Precinct 333

Sunday, February 13, 2005

Election Results Are In

The people of Iraq have spoken.

The Shiite-dominated United Iraqi Alliance ticket received 4,075,295 votes, or about 48 percent of the total cast, Iraqi election officials said. The Kurdistan Alliance, a coalition of two main Kurdish factions, was second with 2,175,551 votes, or 26 percent, and the Iraqi List headed by the U.S.-backed Allawi finished third with 1,168,943 votes, or about 14 percent.

Those three top finishers represent about 88 percent of the total, making them the main power brokers as the assembly chooses national leaders and writes a constitution.

About 58% of eligible voters cast ballots, despite a Sunni call for boycotts. natureally, of course, Sunnis are unhappy and question the legitimacy the results.

In an interview with Al-Jazeera television, Mohammed Bashar of the anti-American Association of Muslim Scholars said the fact that there were no international or U.N. monitors in Iraq made him question the figures.

"Those who boycotted the elections are more than those who took part in it," he said. "Boycotting the election does not mean that the boycotter will renounce his rights."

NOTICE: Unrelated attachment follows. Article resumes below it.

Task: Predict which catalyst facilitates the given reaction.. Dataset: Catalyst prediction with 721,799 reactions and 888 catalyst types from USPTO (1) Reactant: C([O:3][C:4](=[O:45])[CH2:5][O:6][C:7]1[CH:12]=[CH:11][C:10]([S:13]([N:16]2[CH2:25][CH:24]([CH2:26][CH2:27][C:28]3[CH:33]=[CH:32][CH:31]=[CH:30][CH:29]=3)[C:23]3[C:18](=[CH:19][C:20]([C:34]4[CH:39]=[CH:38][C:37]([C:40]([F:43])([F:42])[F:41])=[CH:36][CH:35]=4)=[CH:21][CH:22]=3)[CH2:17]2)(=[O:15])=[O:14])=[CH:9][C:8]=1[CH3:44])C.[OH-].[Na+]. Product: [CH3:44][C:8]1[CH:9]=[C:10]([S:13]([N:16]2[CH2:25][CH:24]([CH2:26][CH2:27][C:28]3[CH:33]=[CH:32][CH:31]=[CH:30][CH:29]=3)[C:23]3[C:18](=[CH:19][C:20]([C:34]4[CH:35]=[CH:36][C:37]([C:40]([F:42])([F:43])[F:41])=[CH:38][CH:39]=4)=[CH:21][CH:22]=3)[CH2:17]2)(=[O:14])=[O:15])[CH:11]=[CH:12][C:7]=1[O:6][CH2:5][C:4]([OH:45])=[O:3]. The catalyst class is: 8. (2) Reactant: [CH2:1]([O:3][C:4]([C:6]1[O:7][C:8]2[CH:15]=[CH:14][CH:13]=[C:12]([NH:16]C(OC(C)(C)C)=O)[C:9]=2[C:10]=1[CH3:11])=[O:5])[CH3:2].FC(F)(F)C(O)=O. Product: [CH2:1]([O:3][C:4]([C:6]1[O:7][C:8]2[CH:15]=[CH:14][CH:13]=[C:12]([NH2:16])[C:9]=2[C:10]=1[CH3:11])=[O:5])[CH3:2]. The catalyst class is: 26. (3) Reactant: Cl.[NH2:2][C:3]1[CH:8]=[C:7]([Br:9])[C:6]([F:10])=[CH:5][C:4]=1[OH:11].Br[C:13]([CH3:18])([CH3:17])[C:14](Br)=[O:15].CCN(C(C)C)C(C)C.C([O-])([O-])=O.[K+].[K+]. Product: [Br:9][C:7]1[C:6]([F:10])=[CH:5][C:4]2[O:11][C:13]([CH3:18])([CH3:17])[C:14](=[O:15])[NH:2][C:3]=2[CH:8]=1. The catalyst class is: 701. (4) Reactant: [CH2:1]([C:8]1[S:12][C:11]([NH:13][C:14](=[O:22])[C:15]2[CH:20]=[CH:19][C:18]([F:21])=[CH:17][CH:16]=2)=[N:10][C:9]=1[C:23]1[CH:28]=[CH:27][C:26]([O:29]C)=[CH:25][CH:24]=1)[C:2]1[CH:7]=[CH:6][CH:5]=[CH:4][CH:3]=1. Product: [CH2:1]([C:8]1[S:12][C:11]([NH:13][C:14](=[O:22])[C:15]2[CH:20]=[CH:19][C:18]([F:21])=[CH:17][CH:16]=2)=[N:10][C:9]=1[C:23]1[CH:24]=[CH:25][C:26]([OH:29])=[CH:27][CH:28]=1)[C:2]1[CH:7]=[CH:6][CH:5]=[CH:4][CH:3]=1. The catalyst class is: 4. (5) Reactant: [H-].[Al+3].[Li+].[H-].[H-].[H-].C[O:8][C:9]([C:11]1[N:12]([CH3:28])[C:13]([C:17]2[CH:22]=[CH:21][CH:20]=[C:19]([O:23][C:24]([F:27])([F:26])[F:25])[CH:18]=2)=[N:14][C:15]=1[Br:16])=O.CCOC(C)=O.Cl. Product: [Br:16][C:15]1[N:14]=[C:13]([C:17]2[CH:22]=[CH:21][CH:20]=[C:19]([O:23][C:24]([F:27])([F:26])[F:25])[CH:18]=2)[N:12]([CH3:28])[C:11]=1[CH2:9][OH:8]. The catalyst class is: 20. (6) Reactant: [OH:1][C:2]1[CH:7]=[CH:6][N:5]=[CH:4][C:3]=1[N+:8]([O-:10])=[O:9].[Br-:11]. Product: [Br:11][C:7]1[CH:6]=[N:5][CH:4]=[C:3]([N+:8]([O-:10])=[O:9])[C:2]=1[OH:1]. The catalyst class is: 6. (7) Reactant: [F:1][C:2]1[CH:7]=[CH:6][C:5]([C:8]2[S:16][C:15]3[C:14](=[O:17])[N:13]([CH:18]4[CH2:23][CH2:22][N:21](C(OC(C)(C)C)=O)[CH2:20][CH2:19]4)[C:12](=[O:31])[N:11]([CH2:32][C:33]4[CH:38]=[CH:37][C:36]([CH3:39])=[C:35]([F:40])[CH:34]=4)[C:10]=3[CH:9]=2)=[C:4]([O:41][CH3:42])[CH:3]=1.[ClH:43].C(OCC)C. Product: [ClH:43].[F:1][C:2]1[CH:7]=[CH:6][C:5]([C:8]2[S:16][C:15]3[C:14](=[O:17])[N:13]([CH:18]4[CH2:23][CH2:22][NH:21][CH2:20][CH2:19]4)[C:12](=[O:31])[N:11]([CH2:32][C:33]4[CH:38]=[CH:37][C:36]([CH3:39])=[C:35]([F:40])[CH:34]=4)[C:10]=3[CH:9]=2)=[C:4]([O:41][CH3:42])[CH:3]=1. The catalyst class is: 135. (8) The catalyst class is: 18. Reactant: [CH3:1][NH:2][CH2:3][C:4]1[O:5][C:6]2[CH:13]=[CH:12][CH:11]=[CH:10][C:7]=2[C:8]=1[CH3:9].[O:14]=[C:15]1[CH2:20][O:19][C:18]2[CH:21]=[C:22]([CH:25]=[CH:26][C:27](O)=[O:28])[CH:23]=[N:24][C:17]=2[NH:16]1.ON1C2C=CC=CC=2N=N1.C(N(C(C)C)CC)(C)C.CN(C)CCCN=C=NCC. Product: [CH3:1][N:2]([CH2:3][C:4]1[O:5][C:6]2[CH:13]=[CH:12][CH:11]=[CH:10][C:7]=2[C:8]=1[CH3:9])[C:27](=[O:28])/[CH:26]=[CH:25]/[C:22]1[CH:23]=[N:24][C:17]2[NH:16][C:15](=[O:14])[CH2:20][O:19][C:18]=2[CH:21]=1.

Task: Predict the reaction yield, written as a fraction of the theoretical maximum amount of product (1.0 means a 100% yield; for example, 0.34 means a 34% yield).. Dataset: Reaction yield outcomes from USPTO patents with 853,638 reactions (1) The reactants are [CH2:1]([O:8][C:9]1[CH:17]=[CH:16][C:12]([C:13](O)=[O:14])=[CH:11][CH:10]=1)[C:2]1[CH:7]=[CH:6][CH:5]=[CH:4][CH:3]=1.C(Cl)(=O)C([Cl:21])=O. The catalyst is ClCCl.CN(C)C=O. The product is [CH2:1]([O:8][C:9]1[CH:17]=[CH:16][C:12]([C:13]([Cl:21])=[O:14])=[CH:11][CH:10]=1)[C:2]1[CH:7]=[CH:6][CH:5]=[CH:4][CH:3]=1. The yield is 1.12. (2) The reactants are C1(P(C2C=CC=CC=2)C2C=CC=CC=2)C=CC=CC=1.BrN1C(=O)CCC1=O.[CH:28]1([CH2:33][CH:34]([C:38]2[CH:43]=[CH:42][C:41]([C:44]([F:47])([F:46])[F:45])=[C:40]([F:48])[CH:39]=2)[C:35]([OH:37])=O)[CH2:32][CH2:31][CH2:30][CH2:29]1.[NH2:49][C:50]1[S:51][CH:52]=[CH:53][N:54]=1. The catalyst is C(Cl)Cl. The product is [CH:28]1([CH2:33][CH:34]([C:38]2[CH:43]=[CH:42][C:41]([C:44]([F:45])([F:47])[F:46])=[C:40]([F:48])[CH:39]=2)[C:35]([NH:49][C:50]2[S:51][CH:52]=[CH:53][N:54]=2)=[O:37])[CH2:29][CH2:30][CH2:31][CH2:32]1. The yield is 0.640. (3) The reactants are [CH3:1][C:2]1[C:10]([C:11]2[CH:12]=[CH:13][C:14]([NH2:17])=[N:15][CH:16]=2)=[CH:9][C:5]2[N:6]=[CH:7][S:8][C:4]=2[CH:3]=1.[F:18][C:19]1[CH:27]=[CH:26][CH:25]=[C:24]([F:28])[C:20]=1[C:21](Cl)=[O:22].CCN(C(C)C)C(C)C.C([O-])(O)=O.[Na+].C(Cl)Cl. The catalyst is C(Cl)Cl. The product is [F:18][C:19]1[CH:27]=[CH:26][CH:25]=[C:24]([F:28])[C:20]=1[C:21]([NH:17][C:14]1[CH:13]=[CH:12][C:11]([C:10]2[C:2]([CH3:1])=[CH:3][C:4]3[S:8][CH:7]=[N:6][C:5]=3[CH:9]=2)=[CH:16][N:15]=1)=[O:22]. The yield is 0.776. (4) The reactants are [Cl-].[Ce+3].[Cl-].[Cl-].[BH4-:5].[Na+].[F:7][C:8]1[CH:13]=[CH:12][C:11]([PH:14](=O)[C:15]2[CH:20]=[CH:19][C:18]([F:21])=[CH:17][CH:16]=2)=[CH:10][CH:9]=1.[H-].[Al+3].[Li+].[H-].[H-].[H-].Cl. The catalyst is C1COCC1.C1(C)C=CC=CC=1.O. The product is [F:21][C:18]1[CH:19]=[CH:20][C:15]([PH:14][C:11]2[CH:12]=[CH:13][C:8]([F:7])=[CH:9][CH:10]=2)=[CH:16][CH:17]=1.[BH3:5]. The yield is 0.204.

In other words, we engaged in an electoral crap-shoot and lost, so we plan on continuing to engage in terrorism against the British, Americans, and the Shiite majority that we oppressed during the Saddam years.

What comes next?

CONSTITUTION REFERENDUM AND THE NEXT ELECTIONS: Iraqis will vote on the proposed constitution by Oct. 15. If they approve, elections for a permanent government to replace the assembly will be held in December. If voters reject the charter, the National Assembly will be dissolved and a new transitional assembly will be elected in December to take another stab at constitution-writing.

In other words, these poor, "disenfranchised" Sunnis who sided with the terrorists will get a chance to vote on the Constitution and potentially derail it -- and then will be able to vote in the elections that follow.


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